The idea of the dinner party that goes horribly wrong has served as the premise to any number of versatile, genre-spanning narratives over the years. Written and directed by Sally Potter, "The Party" offers little to break the mold of what's come before, but thanks to a first-rate cast it still manages to be a reasonably entertaining, sharp-tongued farce of love, class, and politics.
The film begins as a group of friends gather together for a dinner party at the London home of Janet (Kristin Scott Thomas) on the occasion of her recent appointment to a high-profile government position. While Janet busies herself in the kitchen, her professor husband Bill (Timothy Spall) sets about drinking himself into a stupor before the guests even begin to arrive.
First through the door is caustic April (Patricia Clarkson) and her New Age-y German husband Gottfried (Bruno Ganz), whom she seems to despise. Next comes docile academic Martha (Cherry Jones), whose more high-strung wife, Jinny (Emily Mortimer), has just found out she's pregnant with triplets. Finally, there's Tom (Cillian Murphy) a coke-snorting financer who at first seems somewhat out of place amongst the rest of the attendees.
It's soon apparent that this world-class collection of narcissists are each hoarding secrets that they're just dying to get off their chests. Bringing them together is a recipe for disaster, and the inevitable parade of revelations are all it takes for the group's mask of bourgeois civility to come crashing down as they start to unravel one by one.
A barbed comedy of manners, "The Party" is reminiscent of Jean Renoir's "The Rules of the Game" or Yasmina Reza's "God Of Carnage" (as well as its 2011 film adaptation). It's unabashedly theatrical, with the rough around the edges, lo-fi vibe of a 90's indie. Shot in clean, crisp black and white by Russian cinematographer AlekseiRodionov, the film makes great use of the enclosed spaces in which the characters find themselves.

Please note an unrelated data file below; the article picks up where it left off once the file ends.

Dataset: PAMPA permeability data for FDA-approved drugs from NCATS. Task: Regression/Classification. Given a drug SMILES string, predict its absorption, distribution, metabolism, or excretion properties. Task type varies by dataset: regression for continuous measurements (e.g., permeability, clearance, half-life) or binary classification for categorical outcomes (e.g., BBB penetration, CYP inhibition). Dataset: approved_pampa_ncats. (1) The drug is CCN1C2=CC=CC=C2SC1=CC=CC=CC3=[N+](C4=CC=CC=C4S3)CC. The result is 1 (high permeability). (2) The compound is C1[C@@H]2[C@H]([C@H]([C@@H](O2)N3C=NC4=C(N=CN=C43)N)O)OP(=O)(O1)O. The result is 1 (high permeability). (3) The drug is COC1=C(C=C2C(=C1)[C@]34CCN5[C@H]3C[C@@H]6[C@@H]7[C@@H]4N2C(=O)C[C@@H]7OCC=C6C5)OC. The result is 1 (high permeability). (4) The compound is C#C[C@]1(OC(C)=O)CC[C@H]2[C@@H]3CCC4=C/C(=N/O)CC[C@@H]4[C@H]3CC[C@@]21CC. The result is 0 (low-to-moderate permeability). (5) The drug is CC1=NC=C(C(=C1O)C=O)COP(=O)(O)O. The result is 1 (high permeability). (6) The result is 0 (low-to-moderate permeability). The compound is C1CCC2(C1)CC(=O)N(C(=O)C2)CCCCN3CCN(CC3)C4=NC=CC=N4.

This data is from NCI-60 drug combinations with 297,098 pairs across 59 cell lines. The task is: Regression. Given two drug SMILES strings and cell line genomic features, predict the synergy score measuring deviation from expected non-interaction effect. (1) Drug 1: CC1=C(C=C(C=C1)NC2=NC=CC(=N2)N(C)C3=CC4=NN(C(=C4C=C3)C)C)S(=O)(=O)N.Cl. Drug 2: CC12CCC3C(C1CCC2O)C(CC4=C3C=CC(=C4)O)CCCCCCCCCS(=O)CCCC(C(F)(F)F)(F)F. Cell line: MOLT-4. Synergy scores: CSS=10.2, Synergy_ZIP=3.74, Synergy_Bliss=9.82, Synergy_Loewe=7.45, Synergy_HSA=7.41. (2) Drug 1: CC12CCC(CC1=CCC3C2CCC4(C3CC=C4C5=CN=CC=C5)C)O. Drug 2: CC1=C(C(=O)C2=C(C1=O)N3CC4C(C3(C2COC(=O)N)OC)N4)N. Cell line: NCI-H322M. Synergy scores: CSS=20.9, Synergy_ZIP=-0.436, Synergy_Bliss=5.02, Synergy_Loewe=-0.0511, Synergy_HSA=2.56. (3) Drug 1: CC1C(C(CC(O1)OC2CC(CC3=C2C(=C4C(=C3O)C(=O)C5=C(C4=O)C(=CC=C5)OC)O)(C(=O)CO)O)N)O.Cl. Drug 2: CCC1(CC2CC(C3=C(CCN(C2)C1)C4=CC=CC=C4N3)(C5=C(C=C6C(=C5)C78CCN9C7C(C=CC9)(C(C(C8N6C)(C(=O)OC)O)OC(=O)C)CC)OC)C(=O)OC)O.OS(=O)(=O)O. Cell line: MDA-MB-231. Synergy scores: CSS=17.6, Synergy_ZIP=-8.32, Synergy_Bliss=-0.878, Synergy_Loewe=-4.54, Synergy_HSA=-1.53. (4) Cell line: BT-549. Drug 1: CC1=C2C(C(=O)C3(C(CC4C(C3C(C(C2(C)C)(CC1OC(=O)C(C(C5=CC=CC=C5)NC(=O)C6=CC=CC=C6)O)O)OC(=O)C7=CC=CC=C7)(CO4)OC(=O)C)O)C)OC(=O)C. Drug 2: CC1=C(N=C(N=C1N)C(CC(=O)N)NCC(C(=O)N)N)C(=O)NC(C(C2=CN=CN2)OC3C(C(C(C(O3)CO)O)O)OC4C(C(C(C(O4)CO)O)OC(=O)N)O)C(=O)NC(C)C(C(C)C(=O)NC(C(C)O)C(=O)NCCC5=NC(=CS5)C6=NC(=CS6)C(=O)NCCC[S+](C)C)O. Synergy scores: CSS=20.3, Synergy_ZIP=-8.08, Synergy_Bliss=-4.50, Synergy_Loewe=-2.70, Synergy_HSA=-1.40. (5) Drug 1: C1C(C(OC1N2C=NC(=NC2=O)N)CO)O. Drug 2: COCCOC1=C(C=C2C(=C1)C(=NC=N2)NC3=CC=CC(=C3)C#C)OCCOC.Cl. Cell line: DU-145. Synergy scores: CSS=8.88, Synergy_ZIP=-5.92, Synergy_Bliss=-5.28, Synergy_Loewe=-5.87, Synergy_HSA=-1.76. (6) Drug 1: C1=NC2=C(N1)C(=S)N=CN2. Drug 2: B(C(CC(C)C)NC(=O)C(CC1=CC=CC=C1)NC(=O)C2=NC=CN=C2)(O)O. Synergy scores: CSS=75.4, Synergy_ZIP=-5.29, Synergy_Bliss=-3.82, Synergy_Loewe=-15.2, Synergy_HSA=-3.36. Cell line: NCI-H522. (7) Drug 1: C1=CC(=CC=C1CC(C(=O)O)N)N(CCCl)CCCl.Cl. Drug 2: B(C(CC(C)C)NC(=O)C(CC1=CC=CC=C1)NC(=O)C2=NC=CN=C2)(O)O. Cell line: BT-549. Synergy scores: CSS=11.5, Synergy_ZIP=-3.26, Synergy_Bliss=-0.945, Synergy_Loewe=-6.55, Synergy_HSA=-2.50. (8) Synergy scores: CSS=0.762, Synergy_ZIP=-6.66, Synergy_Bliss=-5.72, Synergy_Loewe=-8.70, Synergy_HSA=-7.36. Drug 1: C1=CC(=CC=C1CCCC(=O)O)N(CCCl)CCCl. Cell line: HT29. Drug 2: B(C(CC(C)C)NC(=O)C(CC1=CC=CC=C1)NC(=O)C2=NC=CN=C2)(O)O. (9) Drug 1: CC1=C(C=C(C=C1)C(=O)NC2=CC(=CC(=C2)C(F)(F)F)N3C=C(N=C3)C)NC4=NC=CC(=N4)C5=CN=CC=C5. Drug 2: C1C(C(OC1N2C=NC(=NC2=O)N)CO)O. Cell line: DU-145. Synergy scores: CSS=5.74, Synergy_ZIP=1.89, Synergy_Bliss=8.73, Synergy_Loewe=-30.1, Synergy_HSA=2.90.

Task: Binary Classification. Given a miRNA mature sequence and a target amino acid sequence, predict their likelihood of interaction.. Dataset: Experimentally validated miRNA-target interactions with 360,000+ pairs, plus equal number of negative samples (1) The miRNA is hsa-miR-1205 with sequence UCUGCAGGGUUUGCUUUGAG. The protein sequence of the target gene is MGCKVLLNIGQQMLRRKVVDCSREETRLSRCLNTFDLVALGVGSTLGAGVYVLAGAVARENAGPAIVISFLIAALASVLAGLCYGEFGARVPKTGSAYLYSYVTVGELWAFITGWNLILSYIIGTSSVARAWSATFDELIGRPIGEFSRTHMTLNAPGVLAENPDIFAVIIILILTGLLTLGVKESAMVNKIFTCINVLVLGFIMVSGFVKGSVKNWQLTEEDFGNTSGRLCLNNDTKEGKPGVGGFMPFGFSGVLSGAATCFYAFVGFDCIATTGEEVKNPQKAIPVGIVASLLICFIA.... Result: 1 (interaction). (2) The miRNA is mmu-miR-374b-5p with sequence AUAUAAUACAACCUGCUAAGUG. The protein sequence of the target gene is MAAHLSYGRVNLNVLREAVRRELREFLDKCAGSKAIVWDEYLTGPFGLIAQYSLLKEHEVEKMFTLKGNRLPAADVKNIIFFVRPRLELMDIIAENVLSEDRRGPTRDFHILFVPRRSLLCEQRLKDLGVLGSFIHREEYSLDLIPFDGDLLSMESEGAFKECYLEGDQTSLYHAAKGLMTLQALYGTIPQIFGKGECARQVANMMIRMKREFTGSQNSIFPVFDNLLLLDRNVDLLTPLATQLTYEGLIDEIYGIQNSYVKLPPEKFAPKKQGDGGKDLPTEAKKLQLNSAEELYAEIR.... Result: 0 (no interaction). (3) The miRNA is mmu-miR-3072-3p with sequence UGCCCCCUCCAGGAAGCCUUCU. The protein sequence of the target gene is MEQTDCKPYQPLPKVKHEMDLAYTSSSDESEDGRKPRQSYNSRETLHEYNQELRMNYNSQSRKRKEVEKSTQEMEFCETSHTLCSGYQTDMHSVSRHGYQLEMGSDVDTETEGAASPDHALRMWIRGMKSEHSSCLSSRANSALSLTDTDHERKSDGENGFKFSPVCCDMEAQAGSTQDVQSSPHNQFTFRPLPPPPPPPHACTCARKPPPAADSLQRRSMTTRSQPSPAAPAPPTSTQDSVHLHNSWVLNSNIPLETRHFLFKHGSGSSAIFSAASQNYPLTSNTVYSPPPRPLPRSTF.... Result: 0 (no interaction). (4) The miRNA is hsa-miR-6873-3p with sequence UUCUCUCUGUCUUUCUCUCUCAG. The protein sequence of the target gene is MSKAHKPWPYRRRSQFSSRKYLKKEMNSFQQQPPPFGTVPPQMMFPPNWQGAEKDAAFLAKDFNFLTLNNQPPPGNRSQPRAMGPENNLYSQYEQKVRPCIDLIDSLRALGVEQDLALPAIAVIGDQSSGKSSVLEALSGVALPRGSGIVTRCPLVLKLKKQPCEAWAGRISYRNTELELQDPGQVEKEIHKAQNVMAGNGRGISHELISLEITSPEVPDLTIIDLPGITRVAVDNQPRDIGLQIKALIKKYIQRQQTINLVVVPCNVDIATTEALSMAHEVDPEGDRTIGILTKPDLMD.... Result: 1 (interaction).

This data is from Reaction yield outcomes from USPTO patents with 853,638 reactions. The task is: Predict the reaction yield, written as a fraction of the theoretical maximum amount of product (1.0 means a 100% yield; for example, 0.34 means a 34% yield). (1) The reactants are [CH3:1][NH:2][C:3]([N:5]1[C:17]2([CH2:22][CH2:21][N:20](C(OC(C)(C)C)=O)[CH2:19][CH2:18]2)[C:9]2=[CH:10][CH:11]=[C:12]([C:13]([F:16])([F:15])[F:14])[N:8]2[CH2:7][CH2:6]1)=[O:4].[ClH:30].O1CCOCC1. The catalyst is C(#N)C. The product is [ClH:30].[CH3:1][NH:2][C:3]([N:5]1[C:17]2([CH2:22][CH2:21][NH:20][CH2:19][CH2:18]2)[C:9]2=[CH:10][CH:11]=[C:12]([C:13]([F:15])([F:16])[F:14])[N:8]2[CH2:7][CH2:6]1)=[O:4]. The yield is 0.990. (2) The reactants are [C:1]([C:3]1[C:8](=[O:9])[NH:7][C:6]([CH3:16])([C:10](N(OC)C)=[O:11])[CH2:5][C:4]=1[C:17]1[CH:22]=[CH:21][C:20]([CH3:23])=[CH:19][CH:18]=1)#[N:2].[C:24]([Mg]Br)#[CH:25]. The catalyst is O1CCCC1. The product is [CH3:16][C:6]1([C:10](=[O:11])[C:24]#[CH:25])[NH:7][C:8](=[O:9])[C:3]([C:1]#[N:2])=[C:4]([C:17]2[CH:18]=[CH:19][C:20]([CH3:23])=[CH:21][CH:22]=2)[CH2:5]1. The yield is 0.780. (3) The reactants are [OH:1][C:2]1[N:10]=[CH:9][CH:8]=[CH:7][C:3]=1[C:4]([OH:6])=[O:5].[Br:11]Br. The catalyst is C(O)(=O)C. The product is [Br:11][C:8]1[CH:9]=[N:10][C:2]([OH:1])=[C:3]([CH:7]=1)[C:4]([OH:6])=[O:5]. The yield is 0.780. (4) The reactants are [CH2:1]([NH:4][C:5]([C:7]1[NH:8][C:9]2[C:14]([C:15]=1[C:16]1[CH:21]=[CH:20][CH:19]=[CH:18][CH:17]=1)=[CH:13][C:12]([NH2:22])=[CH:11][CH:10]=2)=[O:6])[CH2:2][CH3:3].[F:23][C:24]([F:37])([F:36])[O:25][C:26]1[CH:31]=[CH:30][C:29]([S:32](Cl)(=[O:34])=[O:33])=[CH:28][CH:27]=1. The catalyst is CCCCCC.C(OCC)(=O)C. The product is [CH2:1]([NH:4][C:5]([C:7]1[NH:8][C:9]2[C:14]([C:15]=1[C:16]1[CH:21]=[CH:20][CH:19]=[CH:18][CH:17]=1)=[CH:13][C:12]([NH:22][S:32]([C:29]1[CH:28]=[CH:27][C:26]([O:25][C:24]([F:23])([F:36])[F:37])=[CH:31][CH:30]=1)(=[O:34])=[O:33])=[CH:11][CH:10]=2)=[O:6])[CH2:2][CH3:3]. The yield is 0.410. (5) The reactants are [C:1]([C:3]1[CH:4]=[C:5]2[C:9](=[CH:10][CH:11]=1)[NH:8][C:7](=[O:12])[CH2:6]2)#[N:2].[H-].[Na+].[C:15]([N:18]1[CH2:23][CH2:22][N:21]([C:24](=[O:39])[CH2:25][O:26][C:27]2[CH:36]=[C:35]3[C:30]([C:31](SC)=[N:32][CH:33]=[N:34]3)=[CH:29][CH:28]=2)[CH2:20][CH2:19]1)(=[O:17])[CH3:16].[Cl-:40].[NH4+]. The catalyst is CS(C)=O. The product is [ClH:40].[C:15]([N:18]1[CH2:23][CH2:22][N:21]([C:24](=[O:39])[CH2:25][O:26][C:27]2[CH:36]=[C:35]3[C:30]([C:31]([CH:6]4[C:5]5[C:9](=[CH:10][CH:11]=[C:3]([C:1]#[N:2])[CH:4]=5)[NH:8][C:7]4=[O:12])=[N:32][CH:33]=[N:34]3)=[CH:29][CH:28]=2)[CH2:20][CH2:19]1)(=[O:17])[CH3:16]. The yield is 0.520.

Each one of the veteran performers commit to their roles with gusto. They work well together, selling the hell out of the material even if the script's Brexit-era political commentary and social satire can be ham-fisted. The characters have a tendency to blurt things out when it's convenient, and without much in the way of motivation, so the dialogue never comes across as anything resembling what a real living human being would ever say. But at a spry 71 minutes, the film is snappy enough that there's never much time to dwell on its faults.
Still, "The Party" is surprisingly slight compared to what one expects from Potter, whose filmography is peppered with formally daring gambits like her adaptation of Virginia Woolf's gender-bending "Orlando," and "Yes," a romantic drama told entirely in iambic pentameter.
"The Party" is the kind of soirée that's fun enough while it lasts, but that you find yourself struggling to recall the next day.